Minerals for encapsulation of high-level nuclear waste: simulating damage and durability

Lead Research Organisation: University of Cambridge
Department Name: Earth Sciences


Radioactive waste disposal is the Achilles heel of nuclear power generation. The Eurobarometer poll of November 2001 revealed a majority of EU citizens would accept nuclear power if an assuredly safe and secure method of waste disposal was available. Yet concerns over the long-term aqueous durability of borosilicate glasses as hosts for high-level waste (HLW) have been noted since the 1970's. Learning from Nature, we have been using the fundamental insights provided by natural minerals to steer the search for synthetic materials that could far outperform the current glass technologies, especially in terms of how well they retain uranium and plutonium within their atomic scale structure when they are immersed in the potential groundwaters of a geological waste store. Our preliminary work has combined experimental work on the principles of crystalline architecture with computer simulations. These highlight the characteristics of damage to the surrounding crystal that occurs during radioactive decay, and show that the damaged regions form high-density shells around themselves. We propose to capitalise on our recent advances in understanding radiation damage accumulation in the mineral zircon, using accurate computer simulations, to test the hypothesis that zirconium and titanium oxides (with the pyrochlore structure) may be as impervious and robust in retaining radionuclides over geological time frames.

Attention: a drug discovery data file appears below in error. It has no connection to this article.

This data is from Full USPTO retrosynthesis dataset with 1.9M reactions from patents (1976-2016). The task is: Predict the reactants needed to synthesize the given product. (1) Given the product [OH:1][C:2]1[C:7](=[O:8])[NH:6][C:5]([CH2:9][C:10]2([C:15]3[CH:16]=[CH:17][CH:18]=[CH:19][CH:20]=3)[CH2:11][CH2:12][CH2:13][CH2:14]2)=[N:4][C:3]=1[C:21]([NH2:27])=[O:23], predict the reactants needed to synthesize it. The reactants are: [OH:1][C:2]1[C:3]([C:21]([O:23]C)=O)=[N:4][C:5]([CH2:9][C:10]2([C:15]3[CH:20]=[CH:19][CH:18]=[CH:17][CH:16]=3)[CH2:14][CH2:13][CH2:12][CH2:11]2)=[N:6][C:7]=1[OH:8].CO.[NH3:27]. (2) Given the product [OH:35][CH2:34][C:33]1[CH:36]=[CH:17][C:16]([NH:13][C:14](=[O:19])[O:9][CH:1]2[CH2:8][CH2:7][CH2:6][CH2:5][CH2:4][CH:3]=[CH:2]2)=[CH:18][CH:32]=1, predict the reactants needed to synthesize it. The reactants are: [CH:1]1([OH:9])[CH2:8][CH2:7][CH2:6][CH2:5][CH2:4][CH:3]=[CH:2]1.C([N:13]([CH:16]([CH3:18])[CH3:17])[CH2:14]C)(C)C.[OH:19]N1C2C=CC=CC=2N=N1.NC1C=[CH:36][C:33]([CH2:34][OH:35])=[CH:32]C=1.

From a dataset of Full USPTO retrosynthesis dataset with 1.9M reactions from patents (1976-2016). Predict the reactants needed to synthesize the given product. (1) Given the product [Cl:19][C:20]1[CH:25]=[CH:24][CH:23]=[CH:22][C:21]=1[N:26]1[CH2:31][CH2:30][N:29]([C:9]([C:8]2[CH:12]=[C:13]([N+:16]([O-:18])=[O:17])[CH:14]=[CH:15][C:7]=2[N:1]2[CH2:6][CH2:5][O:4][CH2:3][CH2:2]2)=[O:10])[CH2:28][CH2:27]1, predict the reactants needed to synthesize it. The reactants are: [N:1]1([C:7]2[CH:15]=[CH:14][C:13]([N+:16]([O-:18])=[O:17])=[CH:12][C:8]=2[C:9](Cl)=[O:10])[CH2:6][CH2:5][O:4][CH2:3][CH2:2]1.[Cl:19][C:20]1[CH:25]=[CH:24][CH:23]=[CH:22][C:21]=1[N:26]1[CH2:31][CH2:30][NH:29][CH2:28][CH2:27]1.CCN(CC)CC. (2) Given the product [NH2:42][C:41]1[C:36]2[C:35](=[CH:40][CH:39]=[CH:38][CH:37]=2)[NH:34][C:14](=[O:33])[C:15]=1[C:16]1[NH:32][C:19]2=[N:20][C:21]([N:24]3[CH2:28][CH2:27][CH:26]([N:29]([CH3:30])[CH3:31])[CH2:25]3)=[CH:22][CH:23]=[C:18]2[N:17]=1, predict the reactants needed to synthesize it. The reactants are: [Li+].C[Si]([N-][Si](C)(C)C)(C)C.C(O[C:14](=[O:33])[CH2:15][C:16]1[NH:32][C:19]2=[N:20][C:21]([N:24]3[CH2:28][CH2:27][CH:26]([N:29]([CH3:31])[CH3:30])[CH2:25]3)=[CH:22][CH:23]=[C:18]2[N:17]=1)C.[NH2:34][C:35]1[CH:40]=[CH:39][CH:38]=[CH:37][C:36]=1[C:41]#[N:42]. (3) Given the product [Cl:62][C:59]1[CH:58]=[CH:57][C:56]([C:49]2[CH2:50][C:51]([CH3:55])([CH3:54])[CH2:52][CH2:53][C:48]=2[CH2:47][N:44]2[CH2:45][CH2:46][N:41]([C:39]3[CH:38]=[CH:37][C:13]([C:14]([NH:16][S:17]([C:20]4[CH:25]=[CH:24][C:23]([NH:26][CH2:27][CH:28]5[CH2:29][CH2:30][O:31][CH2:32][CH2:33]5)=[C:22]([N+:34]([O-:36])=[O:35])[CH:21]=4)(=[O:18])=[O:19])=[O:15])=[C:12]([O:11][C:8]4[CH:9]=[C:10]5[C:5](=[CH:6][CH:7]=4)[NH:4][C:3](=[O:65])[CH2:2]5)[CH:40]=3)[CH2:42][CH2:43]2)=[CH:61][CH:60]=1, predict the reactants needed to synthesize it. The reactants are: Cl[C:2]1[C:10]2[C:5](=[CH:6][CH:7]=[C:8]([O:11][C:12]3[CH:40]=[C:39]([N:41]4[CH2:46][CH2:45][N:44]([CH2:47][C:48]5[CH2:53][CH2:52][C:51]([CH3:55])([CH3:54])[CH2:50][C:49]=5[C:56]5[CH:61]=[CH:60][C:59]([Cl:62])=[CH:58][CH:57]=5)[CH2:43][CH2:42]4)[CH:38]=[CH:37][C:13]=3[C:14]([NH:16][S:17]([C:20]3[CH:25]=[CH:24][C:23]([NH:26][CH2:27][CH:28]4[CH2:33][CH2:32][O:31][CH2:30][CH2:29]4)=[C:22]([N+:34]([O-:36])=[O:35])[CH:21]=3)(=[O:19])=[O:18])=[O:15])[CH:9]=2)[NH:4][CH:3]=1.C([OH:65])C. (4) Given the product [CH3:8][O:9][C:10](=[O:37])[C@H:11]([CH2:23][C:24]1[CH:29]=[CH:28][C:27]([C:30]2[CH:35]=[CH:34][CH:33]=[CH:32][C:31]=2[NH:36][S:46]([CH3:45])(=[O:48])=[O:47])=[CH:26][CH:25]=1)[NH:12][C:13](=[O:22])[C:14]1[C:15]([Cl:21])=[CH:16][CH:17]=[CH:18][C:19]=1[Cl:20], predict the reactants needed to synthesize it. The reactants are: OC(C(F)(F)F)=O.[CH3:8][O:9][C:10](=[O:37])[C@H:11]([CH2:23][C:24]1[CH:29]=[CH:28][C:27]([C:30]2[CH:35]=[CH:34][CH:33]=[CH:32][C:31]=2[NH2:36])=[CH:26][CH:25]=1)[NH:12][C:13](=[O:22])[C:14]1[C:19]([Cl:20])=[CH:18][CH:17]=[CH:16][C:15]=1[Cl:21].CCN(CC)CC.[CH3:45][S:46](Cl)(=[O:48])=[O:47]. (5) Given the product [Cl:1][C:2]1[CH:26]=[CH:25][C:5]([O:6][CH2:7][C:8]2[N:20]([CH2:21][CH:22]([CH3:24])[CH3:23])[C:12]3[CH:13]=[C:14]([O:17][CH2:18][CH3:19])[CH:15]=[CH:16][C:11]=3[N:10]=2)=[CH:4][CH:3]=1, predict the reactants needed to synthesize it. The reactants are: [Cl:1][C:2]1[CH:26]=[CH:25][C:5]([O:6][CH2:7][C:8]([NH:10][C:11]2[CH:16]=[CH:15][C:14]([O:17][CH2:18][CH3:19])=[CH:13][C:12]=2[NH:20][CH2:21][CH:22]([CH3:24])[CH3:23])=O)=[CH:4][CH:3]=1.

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Chappell HF (2013) Structural changes in zirconolite under a-decay. in Journal of physics. Condensed matter : an Institute of Physics journal

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Lumpkin G (2009) Ion Irradiation of Ternary Pyrochlore Oxides in Chemistry of Materials

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Zhao P (2014) Phase Transitions in Zeolitic Imidazolate Framework 7: The Importance of Framework Flexibility and Guest-Induced Instability. in Chemistry of materials : a publication of the American Chemical Society

Description Understanding of iodine, one of the key bioactive radioactive elements present in waste from civil nuclear energy production, has been improved so that we have a better appreciation of how iodine is incorporated into solid substrates.
Exploitation Route development of a waste form for radioactive iodine
Sectors Energy,Environment

Description My work has led me to be being appointed to the Committee on Radioactive Waste Disposal (CoRWM) at BEIS and advising on current strategies for deep geological disposal and selection of a Geological Disposal Facility for radioactive waste.
First Year Of Impact 2016
Sector Communities and Social Services/Policy,Energy,Environment,Government, Democracy and Justice
Impact Types Societal,Policy & public services